Twitter is really great at letting you know about the weather. Twitter may be less great at impacting it. But two initiatives aim to try.
Activists from 350.org and partner organizations have launched a “Twitterstorm,” encouraging people to tweet the hashtag #endfossilfuelsubsidies today. Their aim is to both draw attention to government underwriting of the fossil fuel industry and to put pressure on participants at the Earth Summit in Rio to take effective action on climate change.
They have a benchmark in mind: to best a record set by Justin Bieber fans in which the same message (wishing him a happy birthday) was tweeted 322,000 times in one day. Tracking the hashtag, it looks like they have a ways to go — but any contest that aims to diminish the dominance of Justin Bieber is obviously one that receives my hearty endorsement.
Meanwhile, in Arizona, the Department of Transportation (ADOT) is having a poetry contest, as transportation agencies so often do. They’ve hit on a rarely recognized feature of Twitter: It’s the perfect size for a haiku. (You remember haiku. A poem in three lines; five syllables, seven syllables, five syllables.)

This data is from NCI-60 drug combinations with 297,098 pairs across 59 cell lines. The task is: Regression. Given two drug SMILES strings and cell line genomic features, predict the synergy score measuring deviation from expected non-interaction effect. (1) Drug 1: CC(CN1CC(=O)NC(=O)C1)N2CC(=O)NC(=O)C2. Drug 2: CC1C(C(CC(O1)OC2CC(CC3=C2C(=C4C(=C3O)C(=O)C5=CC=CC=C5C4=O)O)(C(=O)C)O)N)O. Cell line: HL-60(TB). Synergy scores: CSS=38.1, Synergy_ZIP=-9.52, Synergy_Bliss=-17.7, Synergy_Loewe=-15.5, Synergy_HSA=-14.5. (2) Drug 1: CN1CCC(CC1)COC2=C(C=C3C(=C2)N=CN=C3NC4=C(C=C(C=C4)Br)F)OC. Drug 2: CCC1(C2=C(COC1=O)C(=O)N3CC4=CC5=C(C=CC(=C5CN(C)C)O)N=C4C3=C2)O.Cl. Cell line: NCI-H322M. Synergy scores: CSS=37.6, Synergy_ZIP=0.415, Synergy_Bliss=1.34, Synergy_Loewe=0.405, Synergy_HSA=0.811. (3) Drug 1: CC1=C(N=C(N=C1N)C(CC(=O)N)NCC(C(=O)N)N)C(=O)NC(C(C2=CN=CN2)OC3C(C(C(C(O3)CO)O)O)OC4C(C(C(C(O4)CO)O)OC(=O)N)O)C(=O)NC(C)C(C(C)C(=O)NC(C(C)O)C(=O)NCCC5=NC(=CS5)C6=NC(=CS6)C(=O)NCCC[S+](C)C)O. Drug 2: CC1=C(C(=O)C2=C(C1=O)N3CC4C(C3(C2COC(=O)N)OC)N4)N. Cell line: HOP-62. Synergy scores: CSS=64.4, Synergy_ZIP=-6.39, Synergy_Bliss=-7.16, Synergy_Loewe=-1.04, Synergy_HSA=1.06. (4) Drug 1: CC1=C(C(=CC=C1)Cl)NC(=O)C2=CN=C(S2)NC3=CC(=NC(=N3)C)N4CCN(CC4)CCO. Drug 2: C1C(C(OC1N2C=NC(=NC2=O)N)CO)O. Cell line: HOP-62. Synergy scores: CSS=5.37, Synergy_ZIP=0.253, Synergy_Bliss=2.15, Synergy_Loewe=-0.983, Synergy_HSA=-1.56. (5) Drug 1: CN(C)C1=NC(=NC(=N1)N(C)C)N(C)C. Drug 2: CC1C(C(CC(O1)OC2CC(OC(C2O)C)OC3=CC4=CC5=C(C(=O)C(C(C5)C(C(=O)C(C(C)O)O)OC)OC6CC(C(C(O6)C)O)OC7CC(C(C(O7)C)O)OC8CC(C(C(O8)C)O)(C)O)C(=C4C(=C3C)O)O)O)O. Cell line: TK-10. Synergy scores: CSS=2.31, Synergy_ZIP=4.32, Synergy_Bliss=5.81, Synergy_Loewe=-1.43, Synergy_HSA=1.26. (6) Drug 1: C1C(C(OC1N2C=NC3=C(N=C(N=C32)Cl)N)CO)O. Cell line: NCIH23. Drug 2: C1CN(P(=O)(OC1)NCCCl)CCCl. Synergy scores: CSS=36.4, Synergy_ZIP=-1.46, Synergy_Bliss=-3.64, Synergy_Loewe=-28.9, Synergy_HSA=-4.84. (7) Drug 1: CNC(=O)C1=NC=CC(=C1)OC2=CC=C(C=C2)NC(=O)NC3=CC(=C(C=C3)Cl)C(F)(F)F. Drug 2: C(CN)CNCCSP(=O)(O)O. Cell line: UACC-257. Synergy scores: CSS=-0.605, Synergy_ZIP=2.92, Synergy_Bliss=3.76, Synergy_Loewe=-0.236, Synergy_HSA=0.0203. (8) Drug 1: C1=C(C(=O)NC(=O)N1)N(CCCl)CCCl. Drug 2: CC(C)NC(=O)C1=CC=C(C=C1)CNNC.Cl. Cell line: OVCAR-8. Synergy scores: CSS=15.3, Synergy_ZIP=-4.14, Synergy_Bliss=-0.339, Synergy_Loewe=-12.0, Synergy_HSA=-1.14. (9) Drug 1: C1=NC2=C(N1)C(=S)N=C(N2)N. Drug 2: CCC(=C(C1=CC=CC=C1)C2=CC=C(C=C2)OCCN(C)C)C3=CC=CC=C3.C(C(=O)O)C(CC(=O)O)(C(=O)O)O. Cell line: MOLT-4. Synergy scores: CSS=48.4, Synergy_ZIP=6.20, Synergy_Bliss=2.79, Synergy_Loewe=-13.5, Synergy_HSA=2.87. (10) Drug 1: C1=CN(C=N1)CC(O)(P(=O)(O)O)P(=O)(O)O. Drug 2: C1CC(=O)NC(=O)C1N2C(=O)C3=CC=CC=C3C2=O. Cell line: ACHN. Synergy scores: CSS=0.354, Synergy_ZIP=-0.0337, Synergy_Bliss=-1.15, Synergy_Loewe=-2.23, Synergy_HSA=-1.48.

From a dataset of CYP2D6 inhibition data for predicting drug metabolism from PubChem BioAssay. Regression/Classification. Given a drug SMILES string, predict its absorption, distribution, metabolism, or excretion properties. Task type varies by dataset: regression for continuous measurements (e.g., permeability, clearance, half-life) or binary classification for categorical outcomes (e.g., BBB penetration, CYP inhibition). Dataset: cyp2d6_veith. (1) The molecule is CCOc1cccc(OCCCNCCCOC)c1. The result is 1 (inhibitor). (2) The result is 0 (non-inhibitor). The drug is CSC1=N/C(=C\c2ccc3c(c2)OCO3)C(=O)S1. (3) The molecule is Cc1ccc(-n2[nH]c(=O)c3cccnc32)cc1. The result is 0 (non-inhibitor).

In addition to beatnik public service workers, Arizona is home to dust storms, also known to chuckling teenage boys as haboobs. The storms are getting worse, and more common, as higher aridity and lower vegetative cover makes it easier for dust to be kicked up. The blinding clouds sweep across roadways, making travel all but impossible. But Arizonans still try, causing accidents and road fatalities.
Enter the haiku contest. ADOT is asking people to tweet a haiku about the foolishness of trying to drive when you can’t see; the better ones are then retweeted. This Reuters article gives some examples, including:
world turns brown with dust
can’t see red taillights ahead
until — oh crap! Oops.
You’re not a Jedi
This is not Tatooine, Luke
Pull over now, man.
Hm. Too bad all the best poets are tied up doing road maintenance.
To recap: Can a Twitterstorm stop climate change? Can Twitter stop a climate-change-related storm? Well, no and no. But maybe tweeting about them can.
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